* CME to launch $100 mln fund for ranchers, farmers
* Farmers say fund inadequate
* Fund comes after Oct. 31 collapse of MF Global
* MF clients still owed money (Recasts lead paragraph)
By K.T. Arasu
CHICAGO, Feb 2 (Reuters) - U.S. farmers and ranchers who had accounts with failed broker MF Global have got back the bulk of their money but are still owed about $100 million, the Chicago Mercantile Exchange indicated on Thursday after announcing a fund to help them.
The $100 million is believed to be part of MF Global customers' $1.2 billion in funds that remain missing after the chaotic flameout of the broker and marks the first time the amount still owed to farmers and ranchers has been quantified.
Thousands of MF Global clients have received about 70 percent of their money held in segregated accounts since the broker filed for bankruptcy on Oct. 31.
The CME on Thursday announced it would launch on March 1 a $100 million fund to protect farmers and ranchers who used grains and livestock futures markets operated by the exchange against fiascos like that of MF Global in the future.
"We based the fund size on what they are still missing following MF Global," CME spokesman Michael Shore told Reuters. "If a similar event were to occur, the Protection Fund would get each eligible participant much closer to whole -- up to $25,000 for individual farmers."
A CME source said the exchange arrived at the $100 million figure based on the average size of accounts held by farmers and ranchers with MF Global.
Farmers and ranchers, still tending raw wounds from the bankruptcy, said the $100 million plan amounted to "window dressing".
MF Global, the once-dominant broker for hedging in agriculture futures, went bust after making bad bets on European debt.
The CME insurance plan covers farmers and ranchers who use the exchange for up to $25,000 and cooperatives for up to $100,000 when a clearing member fails.
The move was seen by many farmers as an effort to lure back customers or sooth their anger after the exchange, MF Global's main regulator, drew criticism from account holders over the quality of its oversight.
The CME, the world's largest derivatives exchange, audited MF Global days before the broker filed for bankruptcy and chilled trading volume in grains and livestock futures markets.
"It seems like a good business decision to restore confidence in the company, but it's woefully inadequate," said Dean Tofteland, who farms about 2,000 acres (800 hectares) with corn and soybeans in Luverne, Minnesota.
Tofteland, a second-generation farmer who has retrieved 72 percent of the $253,000 held in his MF Global account, said he would get back just over $2,000 from the CME fund based on a hypothetical case in which $1.2 billion in customer funds are missing -- a scenario similar to MF Global's current situation.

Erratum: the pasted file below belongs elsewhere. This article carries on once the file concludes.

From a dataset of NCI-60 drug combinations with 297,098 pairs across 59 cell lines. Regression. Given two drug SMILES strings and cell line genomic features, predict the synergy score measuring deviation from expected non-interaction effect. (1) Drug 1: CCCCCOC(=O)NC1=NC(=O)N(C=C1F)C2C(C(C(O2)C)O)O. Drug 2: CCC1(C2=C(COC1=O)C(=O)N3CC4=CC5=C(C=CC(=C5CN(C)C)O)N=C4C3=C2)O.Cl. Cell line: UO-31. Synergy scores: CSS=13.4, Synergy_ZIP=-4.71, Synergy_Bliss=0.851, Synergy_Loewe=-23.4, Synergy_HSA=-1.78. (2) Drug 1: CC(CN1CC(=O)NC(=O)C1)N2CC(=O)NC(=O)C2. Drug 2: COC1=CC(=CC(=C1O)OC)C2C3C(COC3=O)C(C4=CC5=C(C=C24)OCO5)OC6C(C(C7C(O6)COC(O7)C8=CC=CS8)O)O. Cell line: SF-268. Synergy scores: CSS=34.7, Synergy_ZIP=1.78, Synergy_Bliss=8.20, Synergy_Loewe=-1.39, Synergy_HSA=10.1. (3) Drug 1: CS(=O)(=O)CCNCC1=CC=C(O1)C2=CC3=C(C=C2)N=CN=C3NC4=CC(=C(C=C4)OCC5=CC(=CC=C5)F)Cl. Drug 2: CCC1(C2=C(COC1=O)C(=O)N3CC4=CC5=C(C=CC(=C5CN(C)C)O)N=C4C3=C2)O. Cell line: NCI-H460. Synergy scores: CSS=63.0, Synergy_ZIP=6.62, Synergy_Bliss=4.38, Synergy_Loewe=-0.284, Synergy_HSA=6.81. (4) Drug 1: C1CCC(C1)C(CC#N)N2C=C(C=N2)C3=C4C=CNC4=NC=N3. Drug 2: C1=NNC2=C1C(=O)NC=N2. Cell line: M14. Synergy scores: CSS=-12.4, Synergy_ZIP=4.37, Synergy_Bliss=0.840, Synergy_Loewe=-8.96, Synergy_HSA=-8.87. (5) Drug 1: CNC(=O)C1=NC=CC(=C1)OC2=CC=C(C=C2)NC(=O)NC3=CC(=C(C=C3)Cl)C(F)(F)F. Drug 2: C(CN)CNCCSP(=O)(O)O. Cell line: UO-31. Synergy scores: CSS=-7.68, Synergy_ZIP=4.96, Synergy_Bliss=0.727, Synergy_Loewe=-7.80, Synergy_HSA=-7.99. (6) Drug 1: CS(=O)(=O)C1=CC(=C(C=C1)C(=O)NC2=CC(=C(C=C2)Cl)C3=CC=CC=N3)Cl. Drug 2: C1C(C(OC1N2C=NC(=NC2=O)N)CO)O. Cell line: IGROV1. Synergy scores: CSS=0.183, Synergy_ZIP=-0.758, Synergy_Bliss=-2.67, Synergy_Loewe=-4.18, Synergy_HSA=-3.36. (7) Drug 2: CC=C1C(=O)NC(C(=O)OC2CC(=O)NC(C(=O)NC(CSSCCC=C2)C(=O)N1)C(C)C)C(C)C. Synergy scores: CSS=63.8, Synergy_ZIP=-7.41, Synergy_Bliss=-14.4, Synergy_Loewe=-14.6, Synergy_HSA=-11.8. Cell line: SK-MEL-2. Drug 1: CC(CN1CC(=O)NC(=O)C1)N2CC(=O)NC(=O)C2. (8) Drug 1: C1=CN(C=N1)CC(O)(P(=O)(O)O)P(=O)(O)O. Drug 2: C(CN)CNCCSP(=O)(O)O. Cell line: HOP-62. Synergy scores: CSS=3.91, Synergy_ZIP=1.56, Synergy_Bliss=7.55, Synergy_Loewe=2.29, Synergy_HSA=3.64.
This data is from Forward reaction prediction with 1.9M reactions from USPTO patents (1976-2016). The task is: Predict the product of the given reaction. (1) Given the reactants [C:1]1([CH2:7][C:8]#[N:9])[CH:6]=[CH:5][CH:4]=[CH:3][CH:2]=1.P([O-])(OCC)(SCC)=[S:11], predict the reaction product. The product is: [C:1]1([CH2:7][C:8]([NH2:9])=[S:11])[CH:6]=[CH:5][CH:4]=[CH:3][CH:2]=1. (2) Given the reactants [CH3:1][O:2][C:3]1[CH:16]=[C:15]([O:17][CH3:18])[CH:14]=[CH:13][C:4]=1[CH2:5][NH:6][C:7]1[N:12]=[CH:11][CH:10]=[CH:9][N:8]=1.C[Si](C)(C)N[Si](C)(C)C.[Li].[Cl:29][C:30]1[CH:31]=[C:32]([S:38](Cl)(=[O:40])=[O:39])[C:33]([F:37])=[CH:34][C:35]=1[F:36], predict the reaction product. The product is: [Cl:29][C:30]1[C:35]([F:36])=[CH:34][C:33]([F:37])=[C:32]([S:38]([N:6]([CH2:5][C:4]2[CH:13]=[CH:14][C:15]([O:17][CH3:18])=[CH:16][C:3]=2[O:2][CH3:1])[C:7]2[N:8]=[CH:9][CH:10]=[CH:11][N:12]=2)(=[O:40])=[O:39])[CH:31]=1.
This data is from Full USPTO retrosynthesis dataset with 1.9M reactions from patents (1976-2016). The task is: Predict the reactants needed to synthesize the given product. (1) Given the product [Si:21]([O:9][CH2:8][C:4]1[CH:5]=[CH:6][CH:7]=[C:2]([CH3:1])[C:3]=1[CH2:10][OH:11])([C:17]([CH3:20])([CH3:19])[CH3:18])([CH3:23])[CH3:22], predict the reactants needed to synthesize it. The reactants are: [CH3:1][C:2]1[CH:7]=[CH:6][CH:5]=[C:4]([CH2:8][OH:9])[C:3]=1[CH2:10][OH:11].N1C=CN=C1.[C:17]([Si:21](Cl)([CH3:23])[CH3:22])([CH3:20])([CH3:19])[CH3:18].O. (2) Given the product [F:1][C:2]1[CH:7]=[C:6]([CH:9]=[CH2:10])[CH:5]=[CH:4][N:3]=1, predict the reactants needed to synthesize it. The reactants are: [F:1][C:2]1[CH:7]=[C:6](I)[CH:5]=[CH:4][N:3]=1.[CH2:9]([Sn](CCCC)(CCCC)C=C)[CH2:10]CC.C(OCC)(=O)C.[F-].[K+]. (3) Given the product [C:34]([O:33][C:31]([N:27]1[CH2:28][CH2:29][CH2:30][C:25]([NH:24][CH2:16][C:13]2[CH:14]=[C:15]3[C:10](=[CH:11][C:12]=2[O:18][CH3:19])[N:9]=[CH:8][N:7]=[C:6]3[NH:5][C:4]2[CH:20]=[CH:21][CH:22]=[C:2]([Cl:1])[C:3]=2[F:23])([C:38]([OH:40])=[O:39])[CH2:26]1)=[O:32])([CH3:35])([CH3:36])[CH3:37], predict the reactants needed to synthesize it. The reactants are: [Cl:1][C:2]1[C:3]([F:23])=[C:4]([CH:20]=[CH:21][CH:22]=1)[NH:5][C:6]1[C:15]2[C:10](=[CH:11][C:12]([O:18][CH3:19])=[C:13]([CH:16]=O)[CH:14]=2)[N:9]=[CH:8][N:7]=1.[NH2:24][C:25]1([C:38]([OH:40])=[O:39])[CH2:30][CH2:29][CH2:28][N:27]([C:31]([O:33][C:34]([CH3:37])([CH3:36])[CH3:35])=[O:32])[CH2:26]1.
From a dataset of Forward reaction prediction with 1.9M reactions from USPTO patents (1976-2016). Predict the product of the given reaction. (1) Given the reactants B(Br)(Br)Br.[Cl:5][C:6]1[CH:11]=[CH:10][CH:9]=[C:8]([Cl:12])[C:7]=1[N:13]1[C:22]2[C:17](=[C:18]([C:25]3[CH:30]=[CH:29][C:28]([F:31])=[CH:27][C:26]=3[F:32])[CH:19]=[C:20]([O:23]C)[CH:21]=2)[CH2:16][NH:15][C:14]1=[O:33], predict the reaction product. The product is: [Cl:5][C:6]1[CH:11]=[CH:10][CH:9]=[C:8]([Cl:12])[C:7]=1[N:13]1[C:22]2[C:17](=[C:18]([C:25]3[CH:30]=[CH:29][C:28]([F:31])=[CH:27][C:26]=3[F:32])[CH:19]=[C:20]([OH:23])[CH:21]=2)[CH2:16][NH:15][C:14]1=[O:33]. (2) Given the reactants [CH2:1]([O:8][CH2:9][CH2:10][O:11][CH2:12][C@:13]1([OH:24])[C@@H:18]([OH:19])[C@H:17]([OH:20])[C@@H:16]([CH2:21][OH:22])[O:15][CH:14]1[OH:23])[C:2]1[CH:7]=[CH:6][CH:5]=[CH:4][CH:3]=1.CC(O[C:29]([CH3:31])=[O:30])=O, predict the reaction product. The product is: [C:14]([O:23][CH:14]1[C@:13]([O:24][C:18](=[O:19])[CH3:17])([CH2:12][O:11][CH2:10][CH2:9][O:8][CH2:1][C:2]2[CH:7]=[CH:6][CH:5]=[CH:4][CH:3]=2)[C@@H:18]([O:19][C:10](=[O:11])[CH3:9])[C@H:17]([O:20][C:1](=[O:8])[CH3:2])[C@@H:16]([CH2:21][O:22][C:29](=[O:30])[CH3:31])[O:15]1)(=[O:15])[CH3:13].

'PEOPLE STILL LEERY'
Tofteland, who uses the CME's Chicago Board of Trade grain futures to lock in prices for his crops, was also disappointed that there had been no indictment or prosecution in the aftermath of the MF Global collapse.
Many Midwest farmers had to delay purchases of seed and equipment in the days after the bankruptcy.
"Many have been hurt by MF Global's bankruptcy. Though all the facts are not yet in, we do know our industry needs to focus on enhancing protections for customer segregated monies held at the firm level," CME Group Executive Chairman Terry Duffy said in a statement.
CME spokesman Chris Grams said the exchange's plan was "new and created to serve as an additional layer of customer protection".
Joe Ocrant, president of Oak Investment Group whose clients include companies that operate feedyards where cattle are fattened for slaughter, said the fund will help to allay some of his clients' fears. But he added that the protection offered by the CME was well short of what the "big hedgers" need.
"Some of my bigger clients hedge up to $1 million, and these people will still be leery," he said. "It's a start along the path, but they have been stung bad."
Tony Rohrs, a fourth-generation farmer in northwest Ohio who uses the CBOT market to hedge, called the CME fund "window dressing" and added, "I am not totally reassured."
"I know they are trying to restore some confidence in the situation, but it's a little late in the day," said Rohrs, who grows corn, soybeans and wheat.
John Owen, who farms 4,000 acres in northeast Louisiana, welcomed the fund, saying: "It's a real good thing that CME is providing an insurance policy."
(Additional reporting by Julie Ingwersen; Editing by Jim Marshall, David Gregorio and Dale Hudson)
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